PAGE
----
Careful, reps: Doctors are watching, FDA promo police's latest rebuke shows

The latest admonishment from the FDA's promo police is an unusual one. In it, the agency scolds an Eisai sales rep accused of misleading healthcare professionals during a presentation on antiseizure drug Fycompa.

What's different about the FDA's latest untitled letter? It involves words spoken by a sales rep. It marks only the 14th time a warning or untitled letter has involved an oral statement, said Mark Senak, a public relations professional and Eye on FDA blogger. The last time a sales rep was involved was in 2012, according to his database of 329 letters dating back to 2004.

RELATED: Ascend scolded—again—for estrogen drug promos in OPDP's 4th warning this year

Exactly what the Eisai sales rep said is unclear, as much of the explanation of the offense is redacted in the letter. But the letter did note that the tip came from the FDA’s Bad Ad program and in this case seems clearly to be from someone who was in the room during the Eisai rep’s presentation.

Senak noted that this letter and another recent letter both came through the Bad Ad program, which encourages healthcare professionals to report instances of misleading drug promotion with a direct phone call or email to the Office of Prescription Drug Promotion (OPDP).

“For anyone who thought Bad Ads was a dormant program, it apparently is not,” Senak said via email. “The message to sales reps is that docs are listening and docs are reporting and when they do, the FDA may act.”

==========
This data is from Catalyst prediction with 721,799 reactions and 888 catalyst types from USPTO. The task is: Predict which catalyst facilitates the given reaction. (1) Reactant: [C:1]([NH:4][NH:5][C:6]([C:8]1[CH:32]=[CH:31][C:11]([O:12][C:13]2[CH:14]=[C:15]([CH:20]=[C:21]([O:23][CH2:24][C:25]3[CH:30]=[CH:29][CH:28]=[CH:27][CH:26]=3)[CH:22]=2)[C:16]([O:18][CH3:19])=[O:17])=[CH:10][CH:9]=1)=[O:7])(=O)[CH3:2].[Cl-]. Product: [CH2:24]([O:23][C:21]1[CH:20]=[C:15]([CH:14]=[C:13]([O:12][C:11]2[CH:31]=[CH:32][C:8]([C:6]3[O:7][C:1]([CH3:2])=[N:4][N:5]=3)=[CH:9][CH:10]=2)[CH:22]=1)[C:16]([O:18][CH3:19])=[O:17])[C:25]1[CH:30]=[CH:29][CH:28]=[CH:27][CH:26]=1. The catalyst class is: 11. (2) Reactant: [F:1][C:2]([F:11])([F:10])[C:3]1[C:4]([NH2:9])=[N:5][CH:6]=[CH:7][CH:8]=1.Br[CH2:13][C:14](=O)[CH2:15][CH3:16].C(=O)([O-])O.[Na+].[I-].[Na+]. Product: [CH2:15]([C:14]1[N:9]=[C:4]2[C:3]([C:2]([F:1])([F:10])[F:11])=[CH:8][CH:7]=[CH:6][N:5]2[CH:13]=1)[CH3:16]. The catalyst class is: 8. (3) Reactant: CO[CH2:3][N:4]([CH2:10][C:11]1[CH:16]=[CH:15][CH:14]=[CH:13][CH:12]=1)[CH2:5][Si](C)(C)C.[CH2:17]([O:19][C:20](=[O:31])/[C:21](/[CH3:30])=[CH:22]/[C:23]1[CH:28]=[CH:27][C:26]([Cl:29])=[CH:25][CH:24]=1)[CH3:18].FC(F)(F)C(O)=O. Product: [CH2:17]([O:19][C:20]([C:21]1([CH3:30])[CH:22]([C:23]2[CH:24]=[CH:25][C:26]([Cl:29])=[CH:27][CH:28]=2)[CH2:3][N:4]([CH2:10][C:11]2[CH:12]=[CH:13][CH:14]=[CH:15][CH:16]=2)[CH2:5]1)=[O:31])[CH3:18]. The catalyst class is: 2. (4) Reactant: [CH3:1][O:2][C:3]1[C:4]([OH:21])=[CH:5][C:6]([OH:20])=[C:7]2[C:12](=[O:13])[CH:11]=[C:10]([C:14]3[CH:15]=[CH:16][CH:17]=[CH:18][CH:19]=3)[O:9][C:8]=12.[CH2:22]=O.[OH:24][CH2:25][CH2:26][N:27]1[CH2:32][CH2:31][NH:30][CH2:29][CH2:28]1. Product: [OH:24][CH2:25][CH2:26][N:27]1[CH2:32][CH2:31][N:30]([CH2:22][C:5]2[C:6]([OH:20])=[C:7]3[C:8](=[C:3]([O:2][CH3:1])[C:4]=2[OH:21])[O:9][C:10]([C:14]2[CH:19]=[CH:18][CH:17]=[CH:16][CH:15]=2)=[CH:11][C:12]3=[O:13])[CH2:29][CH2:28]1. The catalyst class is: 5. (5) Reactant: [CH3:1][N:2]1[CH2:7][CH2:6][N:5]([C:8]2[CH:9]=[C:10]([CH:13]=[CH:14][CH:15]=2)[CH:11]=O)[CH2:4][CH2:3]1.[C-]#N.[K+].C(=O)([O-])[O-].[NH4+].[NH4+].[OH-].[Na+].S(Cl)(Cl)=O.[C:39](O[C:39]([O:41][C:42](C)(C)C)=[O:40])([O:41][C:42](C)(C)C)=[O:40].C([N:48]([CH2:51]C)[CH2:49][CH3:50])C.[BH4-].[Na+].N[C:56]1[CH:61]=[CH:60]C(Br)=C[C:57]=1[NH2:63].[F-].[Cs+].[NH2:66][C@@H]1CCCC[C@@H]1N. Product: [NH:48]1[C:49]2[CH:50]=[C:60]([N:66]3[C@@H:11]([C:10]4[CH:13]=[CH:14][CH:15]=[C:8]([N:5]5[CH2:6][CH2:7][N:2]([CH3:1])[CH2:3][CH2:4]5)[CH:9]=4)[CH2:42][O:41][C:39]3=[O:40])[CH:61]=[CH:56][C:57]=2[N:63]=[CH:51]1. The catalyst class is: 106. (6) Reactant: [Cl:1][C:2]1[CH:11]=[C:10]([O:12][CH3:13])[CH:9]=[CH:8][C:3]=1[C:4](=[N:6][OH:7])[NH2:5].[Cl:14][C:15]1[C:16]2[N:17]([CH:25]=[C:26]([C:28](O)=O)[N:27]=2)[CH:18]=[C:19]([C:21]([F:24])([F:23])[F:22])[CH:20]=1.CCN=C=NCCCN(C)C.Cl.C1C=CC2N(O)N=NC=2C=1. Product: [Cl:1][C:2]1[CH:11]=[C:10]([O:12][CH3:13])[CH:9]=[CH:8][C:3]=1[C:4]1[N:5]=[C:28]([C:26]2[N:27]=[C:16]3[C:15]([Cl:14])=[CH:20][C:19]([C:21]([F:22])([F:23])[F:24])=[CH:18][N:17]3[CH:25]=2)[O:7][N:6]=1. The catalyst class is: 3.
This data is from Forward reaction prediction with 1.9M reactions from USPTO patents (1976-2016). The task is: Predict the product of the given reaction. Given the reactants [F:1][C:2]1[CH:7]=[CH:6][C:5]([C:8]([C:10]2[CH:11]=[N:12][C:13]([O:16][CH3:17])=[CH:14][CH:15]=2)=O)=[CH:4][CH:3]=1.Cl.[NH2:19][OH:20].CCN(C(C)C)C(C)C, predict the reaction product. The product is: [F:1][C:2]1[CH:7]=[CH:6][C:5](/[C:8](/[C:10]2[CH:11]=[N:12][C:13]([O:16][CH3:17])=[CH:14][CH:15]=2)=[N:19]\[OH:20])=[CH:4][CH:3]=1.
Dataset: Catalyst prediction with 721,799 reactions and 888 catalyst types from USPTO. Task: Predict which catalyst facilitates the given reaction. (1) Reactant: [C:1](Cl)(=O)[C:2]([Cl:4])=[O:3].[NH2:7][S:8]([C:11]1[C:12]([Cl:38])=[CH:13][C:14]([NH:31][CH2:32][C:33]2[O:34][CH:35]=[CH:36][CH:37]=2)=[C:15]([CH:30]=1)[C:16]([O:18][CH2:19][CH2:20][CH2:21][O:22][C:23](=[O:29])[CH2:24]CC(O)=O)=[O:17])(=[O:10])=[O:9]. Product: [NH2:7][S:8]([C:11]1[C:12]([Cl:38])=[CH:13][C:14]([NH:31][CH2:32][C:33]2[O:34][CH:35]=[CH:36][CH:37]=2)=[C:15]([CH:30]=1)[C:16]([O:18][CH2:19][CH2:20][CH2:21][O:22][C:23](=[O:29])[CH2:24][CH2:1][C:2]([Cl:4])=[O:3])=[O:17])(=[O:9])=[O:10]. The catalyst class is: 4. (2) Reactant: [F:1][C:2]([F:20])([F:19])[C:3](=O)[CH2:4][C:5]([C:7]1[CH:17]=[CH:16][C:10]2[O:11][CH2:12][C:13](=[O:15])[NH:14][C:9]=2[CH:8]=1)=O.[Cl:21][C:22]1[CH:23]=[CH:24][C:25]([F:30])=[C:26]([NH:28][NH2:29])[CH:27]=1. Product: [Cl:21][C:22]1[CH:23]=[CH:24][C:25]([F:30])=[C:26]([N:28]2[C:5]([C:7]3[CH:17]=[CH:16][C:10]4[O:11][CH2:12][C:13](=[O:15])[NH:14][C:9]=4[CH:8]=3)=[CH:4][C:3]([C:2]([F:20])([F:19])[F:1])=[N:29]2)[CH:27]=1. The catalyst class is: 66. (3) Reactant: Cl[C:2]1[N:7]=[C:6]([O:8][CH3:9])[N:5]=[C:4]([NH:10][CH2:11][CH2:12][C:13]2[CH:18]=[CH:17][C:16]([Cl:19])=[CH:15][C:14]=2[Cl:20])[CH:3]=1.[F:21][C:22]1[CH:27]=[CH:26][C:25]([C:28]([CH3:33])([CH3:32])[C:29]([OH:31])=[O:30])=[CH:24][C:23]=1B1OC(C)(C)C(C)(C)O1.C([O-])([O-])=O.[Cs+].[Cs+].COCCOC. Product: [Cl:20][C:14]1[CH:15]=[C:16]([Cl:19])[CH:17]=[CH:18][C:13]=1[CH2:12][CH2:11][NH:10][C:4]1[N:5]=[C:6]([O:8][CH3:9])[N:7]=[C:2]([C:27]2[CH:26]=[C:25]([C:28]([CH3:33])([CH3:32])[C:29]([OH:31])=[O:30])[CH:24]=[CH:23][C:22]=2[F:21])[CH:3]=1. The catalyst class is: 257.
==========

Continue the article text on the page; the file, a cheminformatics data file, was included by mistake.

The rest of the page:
RELATED: Pfizer chastised for missing risks in pharma ad police's second letter of 2018

When asked if the sales rep letter might have a chilling effect on rep speech, Senak said he doesn’t think so. He noted that reps already go through training about communications boundaries and the letter doesn’t send any new messages in that regard.

The Eisai letter brings the total of OPDP enforcement letters for 2018 up to six, a tally that's pulled ahead of 2017’s total of five letters. Letters have been on the decline over the past several years, although the agency sent 11 in 2016 and nine in 2015.

Still, Senak thinks those in healthcare communications should "sit up and take note" after the latest letter, he wrote in a recent column

"While OPDP has been less active on the enforcement front, the letters this week demonstrate that when the agency receives complaints via the Bad Ad program, it will act on them, particularly where … it believes there is a safety issue—which may be more pronounced when a product has a boxed warning,” he said.